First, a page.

Where can I find documentation on running JavaScript code inside a PDF?

I've never added a JavaScript action inside a PDF document. However, I've done quite a bit of web development using JavaScript. I have a few questions to whoever has any familiarity with JavaScript inside a PDF document.

NitroPDF and Adobe Acrobat definitely support JavaScript in PDF files. Is there a standard on various objects that exist and functions to manipulate a PDF file via JavaScript? Everything I've found so far has been from Adobe. Anywhere else seems to reference Adobe's documentation. Is there a standard out there, or is Adobe just the "de Facto" standard?

Also, Do all PDF viewers support JavaScript actions?

The best documentation on using JavaScript inside a PDF document that I could find was from Adobe - Adobe :: Acrobat JavaScript Scripting Guide.

NitroPDF has this link - NitroPDF :: JavaScript in PDF Files, but it basically just says it supports what Adobe has.

I also found this link from Scribus - Scribus :: How to enhance your PDF forms with JavaScript, but this only includes a few small snippets of code. Nothing super useful.

Adobe has documentation on how you can set breakpoints, etc... for JavaScript using their IDE. Is it possible to run JavaScript in a PDF file using another IDE and have breakpoints, etc...? It would be awesome to find something as cool as Firebug.


Please do not answer how to manipulate a PDF that is loaded in a web browser. The question is about running JavaScript from within a PDF document. I'm trying to explore the possibilities available via executing JavaScript in the PDF document. Specifically I may use functions from quickpdflibrary to add JavaScript functionality to existing documents.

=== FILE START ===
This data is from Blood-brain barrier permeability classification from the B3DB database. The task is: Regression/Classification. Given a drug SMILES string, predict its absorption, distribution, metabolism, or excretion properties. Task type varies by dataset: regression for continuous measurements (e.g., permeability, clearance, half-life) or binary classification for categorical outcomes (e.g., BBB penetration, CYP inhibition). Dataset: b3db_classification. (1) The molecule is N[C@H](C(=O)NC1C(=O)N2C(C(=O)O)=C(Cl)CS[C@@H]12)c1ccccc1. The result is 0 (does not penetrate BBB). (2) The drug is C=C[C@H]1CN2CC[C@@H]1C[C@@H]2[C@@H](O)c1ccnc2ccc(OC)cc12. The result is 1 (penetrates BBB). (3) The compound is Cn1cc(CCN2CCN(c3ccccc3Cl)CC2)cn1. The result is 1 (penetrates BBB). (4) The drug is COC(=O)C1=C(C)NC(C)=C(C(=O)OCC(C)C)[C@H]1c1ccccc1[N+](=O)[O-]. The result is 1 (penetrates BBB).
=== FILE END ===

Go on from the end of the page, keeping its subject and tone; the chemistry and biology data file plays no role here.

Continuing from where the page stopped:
Another useful link is Developing with Acrobat JavaScript. Apparently JavaScript code in PDFs is frequently called AcroJS or Acrobat JavaScript.

  • This can be used for tracking!
    – kelalaka
    Mar 7, 2021 at 20:38
  • Putting together PDF and javascript functionalities is the classic recipe to make the usual can of worms. We lost the count of the number of viruses spread via infected documents a long time ago.
    – FluidCode
    Feb 21 at 12:31

5 Answers 5


Probably you are looking for JavaScript™ for Acrobat® API Reference.

This reference should be the most complete. But, as @Orbling said, not all PDF viewers might support all of the API.


It turns out there are newer versions of the reference in Acrobat SDK (thanks to @jss).

Acrobat Developer Center contains links to different versions of documentation. Current version of JavaScript reference from Acrobat DC SDK is available there too.

  • Wow... That API Reference is sooooo much better than what I found. Thank you. Too bad there isn't a standard out there though :( I may just need to try some javascript out and see through trial / error which support javascript.
    – Sam
    Feb 10, 2012 at 16:36
  • As far as I remember reading, some core (Acrobat) JavaScript will become part of the next version of ISO 32000… it is then, of course, the decision of the PDF viewer makers whether they would want to be ISO 32000 compliant. FWIW, the "better" PDF viewer makers which do support some JavaScript do have an overview of what they support in their support pages, otherwise, you can ask their support for this information.